The threat landscape is constantly in flux as defenders develop improved techniques to defend and protect networks, and attackers seek new means to infiltrate and infect systems to fulfil their own agenda.
Like any form of logistics, distributing malware is a difficult process for attackers. Not only may malware fail to reach its intended target, but if it is identified en route to a target, security analysts will be able to develop protection ensuring that subsequent attempts to deliver the malware will be blocked.
Malware writers use many techniques to deliver their malware and to avoid detection along the way. The recent Nyetya attack adopted the unusual approach of being distributed via the software update mechanism of a legitimate third party software provider who had been compromised.
This is not the first occasion that attackers have sought to abuse software update systems. In 2012, the Flame malware reportedly spoofed the Windows update mechanism to spread. The Havex trojan in 2014 was distributed via compromised software installation packages. While in 2016, a popular browser toolbar was reportedly used to distribute hidden malware to unsuspecting users.
The threat actors behind Nyetya clearly planned their actions, choosing ME Doc, the publishers of a tax accounting program widely used in Ukraine as the initial vector for their malware. Firstly, the attackers introduced a backdoor into the code of the legitimate accounting software and allowed this to be distributed. Then they subverted the software update system to issue instructions to the installed accounting software containing the backdoor.
Almost certainly, these instructions included the commands to download and install Nyetya. The malware then spread across the internal networks of affected organisations, wiping and destroying data while masquerading as ransomware purporting to restore data on payment of a ransom.
Distributing malware through software update systems allows attackers to hide in plain sight. Software updates are one of the few routes that executable code is expected to enter organisations. So, an executable file downloaded from a software update server doesn't necessarily attract the attention of security teams.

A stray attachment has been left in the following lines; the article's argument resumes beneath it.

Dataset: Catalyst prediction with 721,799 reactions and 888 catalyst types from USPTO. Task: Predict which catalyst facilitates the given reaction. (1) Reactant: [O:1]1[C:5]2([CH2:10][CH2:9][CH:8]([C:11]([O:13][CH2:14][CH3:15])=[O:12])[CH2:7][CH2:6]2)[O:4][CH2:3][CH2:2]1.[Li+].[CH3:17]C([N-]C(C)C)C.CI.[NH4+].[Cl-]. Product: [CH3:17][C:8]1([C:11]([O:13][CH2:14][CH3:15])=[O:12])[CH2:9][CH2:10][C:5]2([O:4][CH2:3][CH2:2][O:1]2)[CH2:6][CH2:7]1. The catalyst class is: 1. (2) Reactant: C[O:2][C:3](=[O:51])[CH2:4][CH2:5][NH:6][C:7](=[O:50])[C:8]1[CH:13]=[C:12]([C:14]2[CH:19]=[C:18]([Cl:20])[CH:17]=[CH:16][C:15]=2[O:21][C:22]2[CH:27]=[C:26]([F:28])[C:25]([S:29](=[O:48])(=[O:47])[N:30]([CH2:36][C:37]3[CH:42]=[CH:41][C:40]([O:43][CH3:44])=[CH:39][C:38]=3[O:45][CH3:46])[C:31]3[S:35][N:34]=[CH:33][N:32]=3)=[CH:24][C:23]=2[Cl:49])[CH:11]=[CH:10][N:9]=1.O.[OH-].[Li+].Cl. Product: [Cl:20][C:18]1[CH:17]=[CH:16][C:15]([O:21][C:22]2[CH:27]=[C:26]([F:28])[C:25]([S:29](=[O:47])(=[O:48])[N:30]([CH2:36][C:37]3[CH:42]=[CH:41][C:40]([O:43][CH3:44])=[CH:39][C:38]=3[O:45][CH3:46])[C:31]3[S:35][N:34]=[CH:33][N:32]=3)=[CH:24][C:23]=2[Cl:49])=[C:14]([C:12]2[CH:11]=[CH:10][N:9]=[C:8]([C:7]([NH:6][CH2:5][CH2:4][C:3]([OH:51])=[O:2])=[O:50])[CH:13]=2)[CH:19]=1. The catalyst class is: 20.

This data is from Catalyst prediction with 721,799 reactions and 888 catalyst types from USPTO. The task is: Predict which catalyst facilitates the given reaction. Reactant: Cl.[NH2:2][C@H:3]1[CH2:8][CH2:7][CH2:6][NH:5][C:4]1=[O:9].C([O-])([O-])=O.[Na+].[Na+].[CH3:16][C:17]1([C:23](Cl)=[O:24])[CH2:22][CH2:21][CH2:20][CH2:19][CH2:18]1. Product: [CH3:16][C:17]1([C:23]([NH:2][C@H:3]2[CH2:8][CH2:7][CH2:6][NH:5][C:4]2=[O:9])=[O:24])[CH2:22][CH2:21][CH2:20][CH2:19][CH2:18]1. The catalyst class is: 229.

Sophisticated attackers deserve a sophisticated response. Simplistic approaches to security, such as blocking access to servers with a poor reputation are no longer enough to assure resistance to attacks. Abusing highly reputable legitimate servers by compromising them and using them as part of a command and control infrastructure has been a technique that we have observed sophisticated threat actors using for some time.
Organisations need to adapt to operating in a grey world, where no system is entirely trustworthy. Basic protections such as ensuring systems are fully patched, and that network ports aren't unnecessarily opened to the outside world remain the foundations of good security.
Attackers may infiltrate networks from unexpected sources, in which case defence becomes an issue of swiftly identifying the compromise and containing the attack before remediation. Proper network segmentation, and using the network as a sensor helps spot issues quickly, and stop them spreading.
Good defences take planning and investment. The aftermath of a major attack is a very good time to reflect on how current defences would protect against similar attacks, and how the organisation would respond if the same thing happened to them.
One thing is certain, the bad guys aren't getting any dumber. Each attack that highlights an effective novel distribution technique, only encourages further threat actors to adopt the same processes themselves. It's not inevitable that such attacks will be successful, but organisations need learn the lessons from attacks and ensure that their defences are up to the challenges of the threat environment.
Contributed by Martin Lee, technical lead, Security Research, Cisco Talos.
*Note: The views expressed in this blog are those of the author and do not necessarily reflect the views of SC Media or Haymarket Media.